Some folks are way too susceptible to those exhortations that spending is your patriotic duty. It's all well and good if people who are not in debt and are on schedule to meet their savings goals decide to spend a bit extra to help the economy along, but your first duty is to your own financial security.

If you have credit card debt, it's never the right time to add to it. Ditto if you don't have an emergency cash cushion to break your fall if an emergency comes up.

But how easy is it for you to cut back when you need to? Could you be a compulsive spender? Take our quiz and find out.

1. Do you frequently exceed your spending limit when you shop?
Not often, I usually set a limit and stick to it = 0 points
Yes = 5 points
What spending limit? = 10 points

2. Do you suspect you're under a post-hypnotic suggestion that causes you to read "on sale" as "must buy"?
No, I only buy items on sale if I really need them = 0 points
Well, maybe = 5 points
Yes, Master = 10 points

3. You've had a really bad day. How do you unwind?
An hour in a hot tub = 0 points
An hour in a cool mall = 5 points
Eat a Sacher torte = 10 points (Oops, wrong quiz)

4. Do you own more than five pairs of dress shoes?
No = Fine yourself $5 for lying
Yes, but three are more than five years old = 0 points
Yes, but some were gifts = 5 points
Yes, but I need them to match all my different outfits = 25 points

5. Have your friends ever suggested that your buying habits might be out of control?
No, my friends think I'm too cheap = 0 points
No, but then they all spend too much = 5 points
They aren't my friends anymore = 10 points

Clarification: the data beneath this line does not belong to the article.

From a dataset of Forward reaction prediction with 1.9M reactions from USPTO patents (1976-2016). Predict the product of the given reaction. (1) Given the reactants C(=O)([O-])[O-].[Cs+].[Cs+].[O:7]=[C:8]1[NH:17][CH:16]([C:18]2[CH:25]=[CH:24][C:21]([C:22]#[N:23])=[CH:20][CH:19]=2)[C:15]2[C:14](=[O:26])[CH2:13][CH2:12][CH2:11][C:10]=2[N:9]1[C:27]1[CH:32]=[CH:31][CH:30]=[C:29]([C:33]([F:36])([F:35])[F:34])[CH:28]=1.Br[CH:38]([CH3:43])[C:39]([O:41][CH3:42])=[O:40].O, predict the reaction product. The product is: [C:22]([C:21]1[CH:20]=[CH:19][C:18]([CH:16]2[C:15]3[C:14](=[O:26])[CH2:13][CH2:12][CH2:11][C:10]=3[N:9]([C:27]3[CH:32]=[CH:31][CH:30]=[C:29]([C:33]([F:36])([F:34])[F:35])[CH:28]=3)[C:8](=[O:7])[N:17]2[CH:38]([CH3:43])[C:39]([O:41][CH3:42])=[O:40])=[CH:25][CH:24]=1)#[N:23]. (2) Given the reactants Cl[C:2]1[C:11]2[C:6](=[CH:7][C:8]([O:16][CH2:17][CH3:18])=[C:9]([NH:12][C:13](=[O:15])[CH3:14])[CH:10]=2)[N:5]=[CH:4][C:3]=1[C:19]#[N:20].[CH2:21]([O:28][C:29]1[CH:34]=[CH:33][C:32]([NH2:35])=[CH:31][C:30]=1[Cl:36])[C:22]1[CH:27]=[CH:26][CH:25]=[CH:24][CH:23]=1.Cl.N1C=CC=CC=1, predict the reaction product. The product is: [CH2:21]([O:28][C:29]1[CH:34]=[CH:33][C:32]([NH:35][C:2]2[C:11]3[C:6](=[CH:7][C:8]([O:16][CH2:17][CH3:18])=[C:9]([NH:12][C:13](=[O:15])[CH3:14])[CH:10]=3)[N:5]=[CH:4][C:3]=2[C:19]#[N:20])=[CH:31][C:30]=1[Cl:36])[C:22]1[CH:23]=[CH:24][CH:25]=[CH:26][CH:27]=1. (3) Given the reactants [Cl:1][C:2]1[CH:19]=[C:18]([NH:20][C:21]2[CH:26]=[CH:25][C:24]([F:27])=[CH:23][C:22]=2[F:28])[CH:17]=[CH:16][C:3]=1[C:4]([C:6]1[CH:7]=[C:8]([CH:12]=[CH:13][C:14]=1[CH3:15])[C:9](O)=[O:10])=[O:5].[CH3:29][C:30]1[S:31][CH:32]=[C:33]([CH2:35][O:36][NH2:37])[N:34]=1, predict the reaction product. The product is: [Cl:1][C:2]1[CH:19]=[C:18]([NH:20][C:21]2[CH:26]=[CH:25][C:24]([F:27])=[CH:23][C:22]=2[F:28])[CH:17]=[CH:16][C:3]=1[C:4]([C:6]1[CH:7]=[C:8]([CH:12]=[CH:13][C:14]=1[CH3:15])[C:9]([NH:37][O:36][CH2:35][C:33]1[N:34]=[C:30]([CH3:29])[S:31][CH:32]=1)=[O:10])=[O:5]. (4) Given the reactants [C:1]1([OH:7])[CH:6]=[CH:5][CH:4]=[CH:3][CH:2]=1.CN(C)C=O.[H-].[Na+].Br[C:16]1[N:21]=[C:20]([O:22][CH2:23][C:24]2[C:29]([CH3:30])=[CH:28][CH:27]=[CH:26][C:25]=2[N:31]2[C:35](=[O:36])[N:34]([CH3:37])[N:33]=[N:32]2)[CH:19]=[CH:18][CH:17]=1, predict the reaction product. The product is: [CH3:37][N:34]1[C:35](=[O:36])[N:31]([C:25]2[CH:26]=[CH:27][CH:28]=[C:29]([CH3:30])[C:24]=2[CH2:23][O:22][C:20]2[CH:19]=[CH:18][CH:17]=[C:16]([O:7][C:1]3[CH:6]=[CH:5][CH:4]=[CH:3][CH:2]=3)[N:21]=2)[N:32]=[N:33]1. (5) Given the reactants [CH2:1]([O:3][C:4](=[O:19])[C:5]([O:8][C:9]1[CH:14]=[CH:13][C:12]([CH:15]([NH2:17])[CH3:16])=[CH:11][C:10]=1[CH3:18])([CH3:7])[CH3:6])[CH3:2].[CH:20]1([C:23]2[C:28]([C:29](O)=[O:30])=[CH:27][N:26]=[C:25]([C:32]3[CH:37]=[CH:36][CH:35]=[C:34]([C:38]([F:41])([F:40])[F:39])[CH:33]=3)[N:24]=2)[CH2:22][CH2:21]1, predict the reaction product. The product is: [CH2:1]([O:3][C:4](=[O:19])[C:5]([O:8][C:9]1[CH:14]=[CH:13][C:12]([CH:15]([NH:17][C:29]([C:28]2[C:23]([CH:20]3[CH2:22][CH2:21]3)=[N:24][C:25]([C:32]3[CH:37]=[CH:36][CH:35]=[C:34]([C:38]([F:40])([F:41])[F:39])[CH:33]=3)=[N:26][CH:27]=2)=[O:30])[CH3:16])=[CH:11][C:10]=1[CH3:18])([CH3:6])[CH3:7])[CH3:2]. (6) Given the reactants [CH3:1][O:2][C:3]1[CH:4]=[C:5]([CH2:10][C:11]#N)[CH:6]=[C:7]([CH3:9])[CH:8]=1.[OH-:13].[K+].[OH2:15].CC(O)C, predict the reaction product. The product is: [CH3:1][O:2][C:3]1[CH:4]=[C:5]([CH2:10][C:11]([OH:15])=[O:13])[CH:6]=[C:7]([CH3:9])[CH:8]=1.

Score: Surprise! The points don't really matter. Our little test was simply meant to get you to think a bit about what compulsive spending means (and to practice your off-the-cuff addition). We've all bought things on impulse; the question is, can you control those impulses?

For millions of folks, compulsive spending is no joke. It's a clear and present danger to their financial future. You know better than we do what your weaknesses are. The only real question is: Do you think you may have a problem controlling your impulsive spending? Look deep inside and answer honestly. OK, now you know.

If the answer was "yes" or "maybe," help is on the way. We'll help you fight the urge to splurge with the following list of helpful tips.

  • Stall. If you feel the urge to buy something not on your list, go home and think about it for a week.
  • Substitute. Compulsive buying often develops when shopping becomes a recreational activity. Find a different way to spend your time.
  • Stay home. Stay away from stores that trigger compulsive purchases, and don't shop with friends who encourage your bad habits. Or simply don't shop. Hmmm, that has a few potential problems -- for example, starving to death or showing up at work naked one day. Keep reading for some suggestions on how to deal with temptation when shopping is inevitable.
  • Make a list. Buy only what is on the list. No exceptions. If you think you just have to have something, add it to next week's list. Then review that decision next week.
  • Avoid malls. Shop where you can drive right to the store, so you won't be tempted to wander into other shops.
  • Rotate. If you have a lot of something (clothes, for example), try putting some away for a while -- completely out of sight. When you think you need something new, raid your stash.
  • Credit cards. Don't use them!
  • The buddy system. Enlist the help of a trusted friend to hold you to your budget.
  • Get a hobby. Find alternative ways to spend your time. Develop a hobby that can lead to income. Say you decide to start carving duck decoys. You'll make money twice: the $2 an hour you earn and the $20 an hour you didn't spend at the mall.
  • Value simplicity. Find the beauty in a blank wall, an uncluttered shelf, a sparsely furnished home.
  • Think lazy. Keep firmly in mind that almost everything you buy will need to be put away, dusted or washed, moved around, or dealt with in some way that involves work. When looked at it like that, most work-saving appliances don't, most home decorations detract, and ... just how many shoe racks did you really want to install? Buy things that make your life easier, not more complicated. And remember that in most cases, not buying anything is often the simplest solution.

For more Foolishness:

This article was originally published in one of our newsletter services. It has been updated by Dayana Yochim. The Fool has a disclosure policy.